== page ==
Keep it Simple, John Sonmez

I’m trying to build a better blogging habit, after following John Sonmez’s blogging email course. I started following him, and his Simple Programmer blog, after I saw a review of his Soft Skills book on Christos Matskas’ blog and thought it was something I needed to know more about.

I’ve been presenting and blogging for a while, since I realised that my technical skills were a necessary but not a sufficient condition for a fulfilling career, because the soft skills open the doors to the greater challenges of customer and team relationships, and greater responsibility. Communication and explanation are becoming more important right from the start of a developer’s career however, as more companies move towards adopting portions of the agile manifesto and encourage greater interaction between the technical and the business owners, as well as expecting a much higher degree of collaboration within teams,

For those of you just starting out, or those looking to jump things up a gear, the course lays out some great motivation and practical steps to get you set up, and start building up your soft skills by communicating.

Blogging may not be for everyone, but I don’t have much faith in a software engineer who can’t clearly communicate their ideas. So if you don’t currently blog, vlog, present or attend Guided Conversations, today is a great day to start.

If you’ve just started, please feel free to include a link to your blog, YouTube channel, or other communication forum below. Part of the soft skills are about collaboration and sharing.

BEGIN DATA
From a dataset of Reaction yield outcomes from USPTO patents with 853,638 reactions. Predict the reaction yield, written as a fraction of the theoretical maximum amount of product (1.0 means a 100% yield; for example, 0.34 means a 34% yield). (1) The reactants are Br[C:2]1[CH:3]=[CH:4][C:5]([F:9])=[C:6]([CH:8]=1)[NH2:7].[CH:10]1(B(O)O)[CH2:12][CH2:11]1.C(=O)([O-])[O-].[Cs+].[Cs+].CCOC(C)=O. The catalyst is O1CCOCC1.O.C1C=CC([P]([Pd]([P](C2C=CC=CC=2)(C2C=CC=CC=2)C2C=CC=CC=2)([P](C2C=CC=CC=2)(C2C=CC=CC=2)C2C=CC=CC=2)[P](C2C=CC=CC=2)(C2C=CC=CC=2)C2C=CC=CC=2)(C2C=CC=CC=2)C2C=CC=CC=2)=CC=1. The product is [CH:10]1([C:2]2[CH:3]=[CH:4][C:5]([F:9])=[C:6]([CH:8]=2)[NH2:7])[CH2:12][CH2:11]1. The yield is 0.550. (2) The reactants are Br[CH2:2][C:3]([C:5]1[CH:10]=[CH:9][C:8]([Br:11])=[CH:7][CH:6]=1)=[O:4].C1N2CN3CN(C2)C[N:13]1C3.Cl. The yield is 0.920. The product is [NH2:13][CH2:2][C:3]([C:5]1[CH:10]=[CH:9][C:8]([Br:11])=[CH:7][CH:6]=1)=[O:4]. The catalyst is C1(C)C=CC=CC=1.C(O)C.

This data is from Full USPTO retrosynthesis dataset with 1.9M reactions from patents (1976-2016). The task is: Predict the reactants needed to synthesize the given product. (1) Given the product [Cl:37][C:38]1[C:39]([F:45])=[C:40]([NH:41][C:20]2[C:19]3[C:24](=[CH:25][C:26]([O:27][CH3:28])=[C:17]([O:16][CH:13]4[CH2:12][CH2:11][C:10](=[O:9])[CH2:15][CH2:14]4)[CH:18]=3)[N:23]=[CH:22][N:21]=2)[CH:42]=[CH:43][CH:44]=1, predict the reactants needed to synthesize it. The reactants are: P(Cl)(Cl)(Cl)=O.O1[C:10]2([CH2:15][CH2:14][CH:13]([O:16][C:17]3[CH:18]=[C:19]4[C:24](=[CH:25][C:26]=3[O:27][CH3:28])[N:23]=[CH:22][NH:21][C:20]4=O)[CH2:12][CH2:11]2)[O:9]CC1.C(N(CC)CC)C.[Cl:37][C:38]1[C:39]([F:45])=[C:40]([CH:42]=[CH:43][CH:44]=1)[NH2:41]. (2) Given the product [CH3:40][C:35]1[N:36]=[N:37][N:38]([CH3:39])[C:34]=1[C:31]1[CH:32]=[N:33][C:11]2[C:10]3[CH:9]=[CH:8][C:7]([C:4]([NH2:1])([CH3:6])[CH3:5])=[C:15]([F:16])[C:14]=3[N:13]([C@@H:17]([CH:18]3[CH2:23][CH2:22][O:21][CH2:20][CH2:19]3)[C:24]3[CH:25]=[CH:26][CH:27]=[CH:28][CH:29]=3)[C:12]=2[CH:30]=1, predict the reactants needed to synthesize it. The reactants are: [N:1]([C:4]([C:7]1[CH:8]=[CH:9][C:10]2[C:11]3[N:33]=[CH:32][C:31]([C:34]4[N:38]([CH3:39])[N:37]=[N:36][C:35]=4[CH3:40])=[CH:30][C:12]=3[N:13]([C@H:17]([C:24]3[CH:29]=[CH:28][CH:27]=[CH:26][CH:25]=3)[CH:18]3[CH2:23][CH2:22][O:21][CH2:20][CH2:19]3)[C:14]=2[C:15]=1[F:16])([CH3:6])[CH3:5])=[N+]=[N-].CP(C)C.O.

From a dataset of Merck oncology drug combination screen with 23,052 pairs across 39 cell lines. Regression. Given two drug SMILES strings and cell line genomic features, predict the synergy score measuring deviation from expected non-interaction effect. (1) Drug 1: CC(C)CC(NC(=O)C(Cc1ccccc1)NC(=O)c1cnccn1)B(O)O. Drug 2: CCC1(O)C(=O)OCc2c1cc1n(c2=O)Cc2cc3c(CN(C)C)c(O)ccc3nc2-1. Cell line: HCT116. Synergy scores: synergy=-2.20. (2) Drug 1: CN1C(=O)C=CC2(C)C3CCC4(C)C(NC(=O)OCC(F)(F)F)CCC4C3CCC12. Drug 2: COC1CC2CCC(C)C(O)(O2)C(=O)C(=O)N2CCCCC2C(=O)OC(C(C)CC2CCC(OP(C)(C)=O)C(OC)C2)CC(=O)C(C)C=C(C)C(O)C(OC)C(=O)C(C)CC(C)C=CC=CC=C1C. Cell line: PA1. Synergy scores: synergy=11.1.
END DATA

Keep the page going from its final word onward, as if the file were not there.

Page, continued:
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6 thoughts on “Keep it Simple, John Sonmez

  1. Nice post! Yeah, we not only develop only technical skills but also soft skills. Most common failure of IT projects today is poor interactions between clients and developers.

    Liked by 1 person

  2. I agree with you. I think it is about 50-50 between technical skills and soft skills. Many developers fail to adequately appreciate that their role is to satisfy the needs of their users. This can lead to products that are excellent from a purely technical point of view, but are not actually want the client ever wanted.

    Sometimes developers make complaints along the lines of users being idiots, but the fact is without users we would not have jobs in the first place. Whatever business you are in, you are in the business of customer service.

    So sometimes it is better to hire someone with great soft skills and only average technical skills over someone who is great technically but has poor soft skills. If someone’s soft skills are good, then they are likely to also be a good learner and someone who can get stronger technically with the right mentoring. But if someone’s soft skills are bad due to their personality, then that it something much harder to improve.

    Liked by 1 person

    1. I definitely agree, especially having met some of the “rockstar” developers whose soft skills are lacking. The passion to learn is always something I look for when interviewing

      Like

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